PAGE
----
These factors, in addition to a lack of policy and public attention toward rural voters, is reflected in voter turnout among rural youth. According to Catalist data, in 2018, rural youth (ages 18-29) made up only 2% of total votes cast in the midterm elections. This extremely low participation rate is a consequence of civic deserts and points to a cyclical lack of engagement and investment in hard-to-reach areas. Troublingly, the erasure of rural, racialized youth populations contributes to disadvantages in civic engagement and underrepresentation in public policies.

Connecting with Rural Youth

In an effort to combat the disenfranchisement of young, rural, and racialized voters—and in response to the pandemic—our work at the youth-led nonprofit has focused on designing systems beyond online methods to increase access to civic participation among youth ages 16-18. Through our Civic Engagement Fellowship program, we work with young people ages 14-19, mostly located in suburban and rural communities, to create peer-to-peer civics projects that empower other youth in their communities. For, mitigating civic apathy and reinforcing the importance of participating in democracy is essential to instilling lifelong voting habits in young people, who make up 37% of the current electorate.

Reaching rural youth and supporting their local civic initiatives fosters a personal connection with voting. Amanda Skurkovich, a 16-year-old Civic Engagement Fellow from Southampton, New Jersey, remarked on how the absence of information makes civic participation daunting for some teenagers. “I feel like so many [young] people just don't even know how, especially now with mail-in voting. They just don’t know how, they don’t know when, and they don’t know really even who to vote for because they don’t really have the technology to inform them on really what's going on in our country.” Talking with young people in underserved communities and helping them use available resources to learn about voter registration and dates, the importance of voting, and how to practice civic engagement builds a unique, community-oriented space, utilizing peer-to-peer outreach to spread and enhance the use of digital technologies.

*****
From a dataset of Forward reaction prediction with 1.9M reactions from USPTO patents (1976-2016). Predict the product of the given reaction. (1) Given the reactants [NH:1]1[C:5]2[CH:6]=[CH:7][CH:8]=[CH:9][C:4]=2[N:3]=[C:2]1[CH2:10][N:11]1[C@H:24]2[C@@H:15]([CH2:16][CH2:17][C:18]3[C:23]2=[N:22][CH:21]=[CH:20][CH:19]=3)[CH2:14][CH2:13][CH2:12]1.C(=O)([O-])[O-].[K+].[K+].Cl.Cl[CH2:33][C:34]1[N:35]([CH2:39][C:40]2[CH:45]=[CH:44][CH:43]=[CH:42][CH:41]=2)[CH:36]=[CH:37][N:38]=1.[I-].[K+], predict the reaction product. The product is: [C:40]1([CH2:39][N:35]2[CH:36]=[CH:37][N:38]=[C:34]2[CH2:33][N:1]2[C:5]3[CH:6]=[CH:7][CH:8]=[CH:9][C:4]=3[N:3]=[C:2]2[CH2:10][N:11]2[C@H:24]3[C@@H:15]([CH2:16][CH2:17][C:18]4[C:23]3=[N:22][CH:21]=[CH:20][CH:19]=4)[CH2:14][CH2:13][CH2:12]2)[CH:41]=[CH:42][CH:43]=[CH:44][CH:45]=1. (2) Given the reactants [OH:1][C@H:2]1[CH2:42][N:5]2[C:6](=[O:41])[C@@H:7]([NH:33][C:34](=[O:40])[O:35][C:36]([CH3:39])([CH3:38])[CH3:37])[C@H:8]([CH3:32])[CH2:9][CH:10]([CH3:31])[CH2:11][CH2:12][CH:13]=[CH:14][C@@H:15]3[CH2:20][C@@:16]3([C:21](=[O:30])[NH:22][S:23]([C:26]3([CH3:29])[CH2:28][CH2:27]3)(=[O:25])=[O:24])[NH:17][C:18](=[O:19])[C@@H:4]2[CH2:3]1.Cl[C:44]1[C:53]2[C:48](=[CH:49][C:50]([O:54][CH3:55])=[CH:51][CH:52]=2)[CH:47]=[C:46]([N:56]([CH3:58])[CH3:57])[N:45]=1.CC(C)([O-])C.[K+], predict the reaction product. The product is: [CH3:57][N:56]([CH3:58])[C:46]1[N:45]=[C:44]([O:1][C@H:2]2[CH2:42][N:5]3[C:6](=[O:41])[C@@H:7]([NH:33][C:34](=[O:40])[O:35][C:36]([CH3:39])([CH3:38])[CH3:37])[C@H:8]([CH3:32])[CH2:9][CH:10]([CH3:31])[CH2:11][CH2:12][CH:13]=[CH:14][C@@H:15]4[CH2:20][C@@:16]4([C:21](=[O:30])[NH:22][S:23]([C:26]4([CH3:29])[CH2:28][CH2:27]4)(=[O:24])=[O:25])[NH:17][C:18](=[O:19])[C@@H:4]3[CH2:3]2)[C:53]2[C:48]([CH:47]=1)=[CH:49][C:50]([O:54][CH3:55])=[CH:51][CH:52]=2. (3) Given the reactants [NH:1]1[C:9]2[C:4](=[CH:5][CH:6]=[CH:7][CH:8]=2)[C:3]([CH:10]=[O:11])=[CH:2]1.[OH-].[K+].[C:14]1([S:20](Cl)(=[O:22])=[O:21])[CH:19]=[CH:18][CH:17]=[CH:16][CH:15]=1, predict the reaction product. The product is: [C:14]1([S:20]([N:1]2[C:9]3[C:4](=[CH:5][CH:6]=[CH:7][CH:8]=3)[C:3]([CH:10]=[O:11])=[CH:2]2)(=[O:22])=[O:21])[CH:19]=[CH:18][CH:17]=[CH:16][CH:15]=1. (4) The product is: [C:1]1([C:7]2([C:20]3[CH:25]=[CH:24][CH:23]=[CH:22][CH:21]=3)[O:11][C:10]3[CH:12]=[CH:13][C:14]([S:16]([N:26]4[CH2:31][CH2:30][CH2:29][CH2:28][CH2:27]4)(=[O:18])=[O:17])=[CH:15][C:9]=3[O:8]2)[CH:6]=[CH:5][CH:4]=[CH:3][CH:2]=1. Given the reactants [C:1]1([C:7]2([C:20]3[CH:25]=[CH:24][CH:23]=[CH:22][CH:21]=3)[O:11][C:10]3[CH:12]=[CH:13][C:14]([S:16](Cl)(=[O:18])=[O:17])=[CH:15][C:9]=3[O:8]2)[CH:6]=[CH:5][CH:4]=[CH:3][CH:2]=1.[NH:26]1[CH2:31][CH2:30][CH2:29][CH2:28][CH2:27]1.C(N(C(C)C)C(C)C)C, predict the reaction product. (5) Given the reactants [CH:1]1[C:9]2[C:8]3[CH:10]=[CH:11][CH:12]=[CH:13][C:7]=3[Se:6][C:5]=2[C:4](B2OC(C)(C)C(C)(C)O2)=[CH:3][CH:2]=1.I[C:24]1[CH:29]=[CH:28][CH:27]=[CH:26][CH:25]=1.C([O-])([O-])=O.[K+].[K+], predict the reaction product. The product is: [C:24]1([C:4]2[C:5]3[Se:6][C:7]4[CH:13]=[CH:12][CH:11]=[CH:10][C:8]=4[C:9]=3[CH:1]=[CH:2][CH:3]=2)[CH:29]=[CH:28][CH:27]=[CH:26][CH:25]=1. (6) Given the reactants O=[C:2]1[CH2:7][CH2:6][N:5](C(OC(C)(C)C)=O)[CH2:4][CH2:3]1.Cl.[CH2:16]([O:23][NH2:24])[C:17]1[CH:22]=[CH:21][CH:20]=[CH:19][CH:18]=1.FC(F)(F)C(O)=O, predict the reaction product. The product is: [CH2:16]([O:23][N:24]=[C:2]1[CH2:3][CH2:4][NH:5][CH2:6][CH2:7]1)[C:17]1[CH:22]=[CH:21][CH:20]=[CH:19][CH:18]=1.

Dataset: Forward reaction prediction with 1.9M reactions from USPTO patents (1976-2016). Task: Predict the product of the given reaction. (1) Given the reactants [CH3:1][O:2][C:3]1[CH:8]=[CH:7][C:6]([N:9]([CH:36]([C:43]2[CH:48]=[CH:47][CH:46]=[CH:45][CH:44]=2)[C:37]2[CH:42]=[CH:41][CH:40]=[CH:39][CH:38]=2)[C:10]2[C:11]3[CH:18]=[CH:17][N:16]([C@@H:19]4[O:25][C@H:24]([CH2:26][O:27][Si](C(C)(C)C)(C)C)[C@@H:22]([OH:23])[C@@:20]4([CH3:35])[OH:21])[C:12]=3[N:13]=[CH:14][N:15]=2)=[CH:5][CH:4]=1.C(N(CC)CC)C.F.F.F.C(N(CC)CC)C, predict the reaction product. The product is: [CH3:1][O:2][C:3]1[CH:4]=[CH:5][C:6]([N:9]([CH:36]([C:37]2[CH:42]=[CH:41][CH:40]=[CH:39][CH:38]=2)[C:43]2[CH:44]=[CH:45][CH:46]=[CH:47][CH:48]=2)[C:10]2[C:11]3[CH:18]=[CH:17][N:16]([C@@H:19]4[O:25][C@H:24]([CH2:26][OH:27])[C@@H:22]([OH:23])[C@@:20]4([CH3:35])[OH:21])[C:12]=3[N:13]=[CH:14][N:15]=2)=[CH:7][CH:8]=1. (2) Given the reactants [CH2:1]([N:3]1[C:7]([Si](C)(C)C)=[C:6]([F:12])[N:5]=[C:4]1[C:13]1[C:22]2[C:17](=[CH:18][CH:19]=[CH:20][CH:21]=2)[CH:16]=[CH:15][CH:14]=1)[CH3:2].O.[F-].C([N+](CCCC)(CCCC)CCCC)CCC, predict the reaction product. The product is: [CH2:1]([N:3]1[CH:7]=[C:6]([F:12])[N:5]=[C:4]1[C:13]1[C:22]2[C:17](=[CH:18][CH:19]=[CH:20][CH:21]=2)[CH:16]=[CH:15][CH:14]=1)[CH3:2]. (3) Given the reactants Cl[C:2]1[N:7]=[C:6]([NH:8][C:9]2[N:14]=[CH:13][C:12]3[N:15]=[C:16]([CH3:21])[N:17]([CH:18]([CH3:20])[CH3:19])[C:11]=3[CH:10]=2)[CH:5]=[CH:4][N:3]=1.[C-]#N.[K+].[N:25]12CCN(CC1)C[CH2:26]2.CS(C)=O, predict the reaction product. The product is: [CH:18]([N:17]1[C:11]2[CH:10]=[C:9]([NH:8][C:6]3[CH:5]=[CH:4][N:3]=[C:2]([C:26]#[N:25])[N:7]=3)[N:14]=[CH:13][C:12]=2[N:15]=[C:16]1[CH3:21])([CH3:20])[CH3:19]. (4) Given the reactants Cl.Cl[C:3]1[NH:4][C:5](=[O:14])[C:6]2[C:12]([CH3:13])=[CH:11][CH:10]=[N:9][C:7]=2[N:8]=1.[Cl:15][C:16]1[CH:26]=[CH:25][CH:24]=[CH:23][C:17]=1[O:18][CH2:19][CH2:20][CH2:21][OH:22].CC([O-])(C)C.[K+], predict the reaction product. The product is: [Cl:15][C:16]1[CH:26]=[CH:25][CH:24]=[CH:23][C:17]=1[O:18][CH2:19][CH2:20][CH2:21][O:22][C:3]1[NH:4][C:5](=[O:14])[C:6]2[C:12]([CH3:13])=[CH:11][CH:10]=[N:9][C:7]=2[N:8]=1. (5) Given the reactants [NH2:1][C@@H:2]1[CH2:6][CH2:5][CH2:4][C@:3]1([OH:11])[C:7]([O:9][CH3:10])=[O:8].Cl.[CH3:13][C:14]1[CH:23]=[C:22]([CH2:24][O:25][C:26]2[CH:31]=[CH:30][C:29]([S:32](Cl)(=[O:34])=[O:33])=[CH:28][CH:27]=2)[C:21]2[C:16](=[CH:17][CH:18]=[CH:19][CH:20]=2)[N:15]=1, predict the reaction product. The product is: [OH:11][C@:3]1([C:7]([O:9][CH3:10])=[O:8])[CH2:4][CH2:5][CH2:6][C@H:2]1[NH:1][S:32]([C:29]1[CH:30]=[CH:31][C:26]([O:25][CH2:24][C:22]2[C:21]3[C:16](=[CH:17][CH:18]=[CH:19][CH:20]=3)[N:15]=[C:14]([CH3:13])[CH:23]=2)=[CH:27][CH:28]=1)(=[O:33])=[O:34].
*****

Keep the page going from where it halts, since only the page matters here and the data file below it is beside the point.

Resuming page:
Now is the time to address rural digital access and educational gaps among our youngest voters. According to data analyzed by CIRCLE, as of August 2020, in 30 of 39 states there were fewer 18- and 19-year-olds registered to vote than in November 2016, painting a potentially concerning picture of many states’ “civic and electoral infrastructure, and of [their] ability to ‘grow voters.’”

“I think that we're missing a huge window of potential voters. So when it comes to voter participation, one of the key points is to push deadlines and to share that information and to get it out to potential voters,” said Hayley Spellman, age 22, from Emporia, Kansas. COVID-19 has reinforced how the internet is a driver of modern communication; and in order to combat the unique set of barriers to civic access that young rural voters face, we need to empower and invest in these young people, who know their communities best, to ensure civic information and voter resources are accessible to all.

It is incumbent on us all to help combat and reverse the civic marginalization of rural youth and find new community-based solutions, online and offline. Understanding that young people are the best way to reach other young people and bolstering peer-to-peer initiatives will bring out these new, first-time voters, especially in marginalized areas. In order to make politics personal, educators, community members, friends, and family should take opportunities to equip and inform young people about their local, state, and federal elections. The public should connect with their elected officials to take legislative action to increase rural broadband connectivity and digital literacy, as well as explore innovative public-private partnerships. The 2020 election is a change electionlet’s transform the agency, voice, and representation of all our youngest eligible voters.


Jazmin Kay is a youth voting rights activist, writer, and Executive Director at Follow her on Twitter

Uma Kalkar is a Master of Public Policy candidate at The Paris Institute of Political Studies specializing in digital technologies and the Innovation Director at Follow her on Twitter.